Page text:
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|Record Creator:||Spokane Municipal Government, Spokane Public Library|
From 1955 to 1971, the Friends of the Spokane Public Library conducted oral interviews to preserve the memories and recollections of early pioneers and influential people of Spokane and the Inland Empire. This collection includes the transcripts of those interviews.
|Related Records:||Audio recordings, from which these transcripts were created, are available on this website in the Audio Collection under the title Spokane Voices of the Pioneers Oral Histories, 1955-1971.|
Pioneer Name Index 0.2 MB
|Access Restriction Notes:||All records are open for research.|
|Sources of Transfer||Spokane Public Library
|Notes||The original recordings include reel-to-reel tapes, vinyl records, audiocassette tapes, and compact discs. The oral histories were originally recorded on reel-to-reel tape and then stamped to vinyl discs. Later, the recordings were transferred to audiocassette tapes. The CDs were created as part of a digitization project and were made from the vinyl records using a USB turntable and associated conversion software. The transcriptions were made by John C. Ellingson in 1989. In 2009, Shaun C. Reeser digitized and indexed the recordings as partial fulfillment of a Master’s Degree in the Department of History at Eastern Washington University.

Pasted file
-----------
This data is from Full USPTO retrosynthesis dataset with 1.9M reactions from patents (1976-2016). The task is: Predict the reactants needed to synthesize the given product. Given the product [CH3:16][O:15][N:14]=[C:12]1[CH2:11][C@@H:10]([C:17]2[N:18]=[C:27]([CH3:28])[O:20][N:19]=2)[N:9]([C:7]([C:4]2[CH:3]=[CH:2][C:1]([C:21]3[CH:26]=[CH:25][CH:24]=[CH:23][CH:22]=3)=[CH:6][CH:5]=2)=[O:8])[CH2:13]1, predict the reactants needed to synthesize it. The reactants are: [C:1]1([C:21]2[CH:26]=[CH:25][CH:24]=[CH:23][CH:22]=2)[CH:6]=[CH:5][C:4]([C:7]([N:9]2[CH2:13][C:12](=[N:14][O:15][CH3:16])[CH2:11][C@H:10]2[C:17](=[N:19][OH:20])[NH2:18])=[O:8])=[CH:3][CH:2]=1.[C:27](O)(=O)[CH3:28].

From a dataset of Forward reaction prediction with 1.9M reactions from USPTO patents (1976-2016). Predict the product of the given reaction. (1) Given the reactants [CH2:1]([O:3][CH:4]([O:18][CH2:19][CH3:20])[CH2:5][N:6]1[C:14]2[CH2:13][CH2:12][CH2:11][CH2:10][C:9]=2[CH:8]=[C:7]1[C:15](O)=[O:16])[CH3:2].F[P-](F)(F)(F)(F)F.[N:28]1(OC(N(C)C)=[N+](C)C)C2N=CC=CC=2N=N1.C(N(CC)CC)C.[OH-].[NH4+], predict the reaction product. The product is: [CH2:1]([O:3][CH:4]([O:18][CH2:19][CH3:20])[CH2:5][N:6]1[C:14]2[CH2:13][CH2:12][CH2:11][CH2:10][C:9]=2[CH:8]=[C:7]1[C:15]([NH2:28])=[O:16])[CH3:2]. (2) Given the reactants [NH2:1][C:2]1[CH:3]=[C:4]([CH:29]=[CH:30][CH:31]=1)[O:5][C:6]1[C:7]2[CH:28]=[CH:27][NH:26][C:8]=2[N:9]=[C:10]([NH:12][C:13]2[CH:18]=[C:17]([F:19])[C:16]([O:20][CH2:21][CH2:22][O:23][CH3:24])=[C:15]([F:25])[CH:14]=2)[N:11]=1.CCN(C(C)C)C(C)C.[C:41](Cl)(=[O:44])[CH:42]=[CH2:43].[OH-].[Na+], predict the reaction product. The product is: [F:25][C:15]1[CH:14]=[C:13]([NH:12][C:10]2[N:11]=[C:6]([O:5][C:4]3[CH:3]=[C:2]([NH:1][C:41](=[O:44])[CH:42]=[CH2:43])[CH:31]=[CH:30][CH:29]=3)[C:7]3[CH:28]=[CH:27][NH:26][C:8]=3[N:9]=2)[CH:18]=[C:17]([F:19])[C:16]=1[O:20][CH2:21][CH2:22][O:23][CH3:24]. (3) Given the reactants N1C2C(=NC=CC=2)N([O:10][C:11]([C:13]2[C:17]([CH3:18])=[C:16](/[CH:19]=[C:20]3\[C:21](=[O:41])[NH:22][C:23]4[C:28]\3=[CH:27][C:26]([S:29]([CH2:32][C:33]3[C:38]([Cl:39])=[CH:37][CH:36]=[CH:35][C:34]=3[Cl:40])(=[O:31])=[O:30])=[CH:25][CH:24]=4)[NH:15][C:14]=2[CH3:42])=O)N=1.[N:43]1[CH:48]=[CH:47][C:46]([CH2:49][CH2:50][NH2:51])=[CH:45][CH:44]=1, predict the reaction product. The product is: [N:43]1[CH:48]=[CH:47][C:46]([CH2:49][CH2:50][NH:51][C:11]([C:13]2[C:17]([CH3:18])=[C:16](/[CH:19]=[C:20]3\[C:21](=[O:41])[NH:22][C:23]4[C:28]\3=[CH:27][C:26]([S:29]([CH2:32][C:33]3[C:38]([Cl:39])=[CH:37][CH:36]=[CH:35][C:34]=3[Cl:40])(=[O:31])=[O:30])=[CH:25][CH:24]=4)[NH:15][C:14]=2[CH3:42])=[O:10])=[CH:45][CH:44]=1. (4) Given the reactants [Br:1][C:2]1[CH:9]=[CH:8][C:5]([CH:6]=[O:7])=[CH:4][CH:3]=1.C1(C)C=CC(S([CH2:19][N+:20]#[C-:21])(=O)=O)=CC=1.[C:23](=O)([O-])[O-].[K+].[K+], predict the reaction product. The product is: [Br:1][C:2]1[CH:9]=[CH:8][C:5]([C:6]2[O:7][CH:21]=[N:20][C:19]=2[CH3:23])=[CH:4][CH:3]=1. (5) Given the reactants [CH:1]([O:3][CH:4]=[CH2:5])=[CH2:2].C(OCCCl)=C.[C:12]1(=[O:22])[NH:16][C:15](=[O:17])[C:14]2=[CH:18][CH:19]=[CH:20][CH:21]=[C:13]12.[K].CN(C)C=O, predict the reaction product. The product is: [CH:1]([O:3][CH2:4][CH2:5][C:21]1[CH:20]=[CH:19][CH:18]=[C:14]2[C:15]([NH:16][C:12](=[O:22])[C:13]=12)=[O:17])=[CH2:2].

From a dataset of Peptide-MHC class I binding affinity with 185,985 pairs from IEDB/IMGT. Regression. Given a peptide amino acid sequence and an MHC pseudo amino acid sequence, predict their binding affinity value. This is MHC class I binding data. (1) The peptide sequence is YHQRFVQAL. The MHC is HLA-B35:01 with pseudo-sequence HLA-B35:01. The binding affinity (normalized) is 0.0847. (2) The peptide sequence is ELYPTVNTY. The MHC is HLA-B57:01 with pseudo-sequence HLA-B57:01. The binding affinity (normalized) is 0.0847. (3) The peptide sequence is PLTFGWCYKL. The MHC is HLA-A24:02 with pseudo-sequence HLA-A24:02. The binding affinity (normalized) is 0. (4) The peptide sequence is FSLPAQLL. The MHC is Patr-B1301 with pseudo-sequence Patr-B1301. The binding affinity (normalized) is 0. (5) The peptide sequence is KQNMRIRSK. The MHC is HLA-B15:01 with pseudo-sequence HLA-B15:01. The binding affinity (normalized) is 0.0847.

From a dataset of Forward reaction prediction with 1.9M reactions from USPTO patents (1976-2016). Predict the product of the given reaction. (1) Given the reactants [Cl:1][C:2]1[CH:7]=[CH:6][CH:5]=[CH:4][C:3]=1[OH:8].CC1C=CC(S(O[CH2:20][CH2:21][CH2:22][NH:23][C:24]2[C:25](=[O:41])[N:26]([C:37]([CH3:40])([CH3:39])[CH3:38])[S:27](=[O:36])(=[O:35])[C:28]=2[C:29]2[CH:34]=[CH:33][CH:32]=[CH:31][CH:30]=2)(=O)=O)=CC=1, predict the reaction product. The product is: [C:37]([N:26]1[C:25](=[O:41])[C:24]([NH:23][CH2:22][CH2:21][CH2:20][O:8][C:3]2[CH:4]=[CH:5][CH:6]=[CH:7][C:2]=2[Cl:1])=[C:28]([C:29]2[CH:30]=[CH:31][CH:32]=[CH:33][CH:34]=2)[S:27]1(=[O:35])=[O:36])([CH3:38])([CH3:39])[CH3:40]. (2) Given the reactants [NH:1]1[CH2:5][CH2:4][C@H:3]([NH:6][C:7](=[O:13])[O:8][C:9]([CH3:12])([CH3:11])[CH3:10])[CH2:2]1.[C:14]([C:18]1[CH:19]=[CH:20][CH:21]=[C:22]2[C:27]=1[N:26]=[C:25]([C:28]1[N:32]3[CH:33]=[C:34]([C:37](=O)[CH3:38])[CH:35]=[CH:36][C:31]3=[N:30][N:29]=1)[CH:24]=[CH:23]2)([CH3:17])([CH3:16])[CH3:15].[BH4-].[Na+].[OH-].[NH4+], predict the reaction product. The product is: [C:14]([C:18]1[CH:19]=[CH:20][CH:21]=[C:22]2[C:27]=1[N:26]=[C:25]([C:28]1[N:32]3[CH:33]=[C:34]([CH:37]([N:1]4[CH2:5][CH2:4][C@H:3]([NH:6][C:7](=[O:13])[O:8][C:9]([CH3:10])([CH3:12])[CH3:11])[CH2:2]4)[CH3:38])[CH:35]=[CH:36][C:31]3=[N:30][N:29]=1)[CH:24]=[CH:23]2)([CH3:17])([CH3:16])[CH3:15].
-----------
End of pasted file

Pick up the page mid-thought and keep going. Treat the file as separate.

|Agency History:||The Spokane Public Library began in 1891 as the Union Library Association, a joint effort between the Women's Sorosis Club and the Carpenters Union. The library faced financial trouble so the City of Spokane brought the library under its control and renamed it the Spokane City Library. They had space in City Hall, but soon needed their own building. The library's first building was a Carnegie Library at 10 South Cedar Street which was completed in 1905. The Spokane Public Library now has six branches across the city.|
|Preferred Citation:||[Name of Interviewee], Spokane Voices of the Pioneers Oral Histories Transcripts, 1955-1971, Miscellaneous Family History Collection, Washington State Archives, Digital Archives, http://digitalarchives.wa.gov, [date accessed].|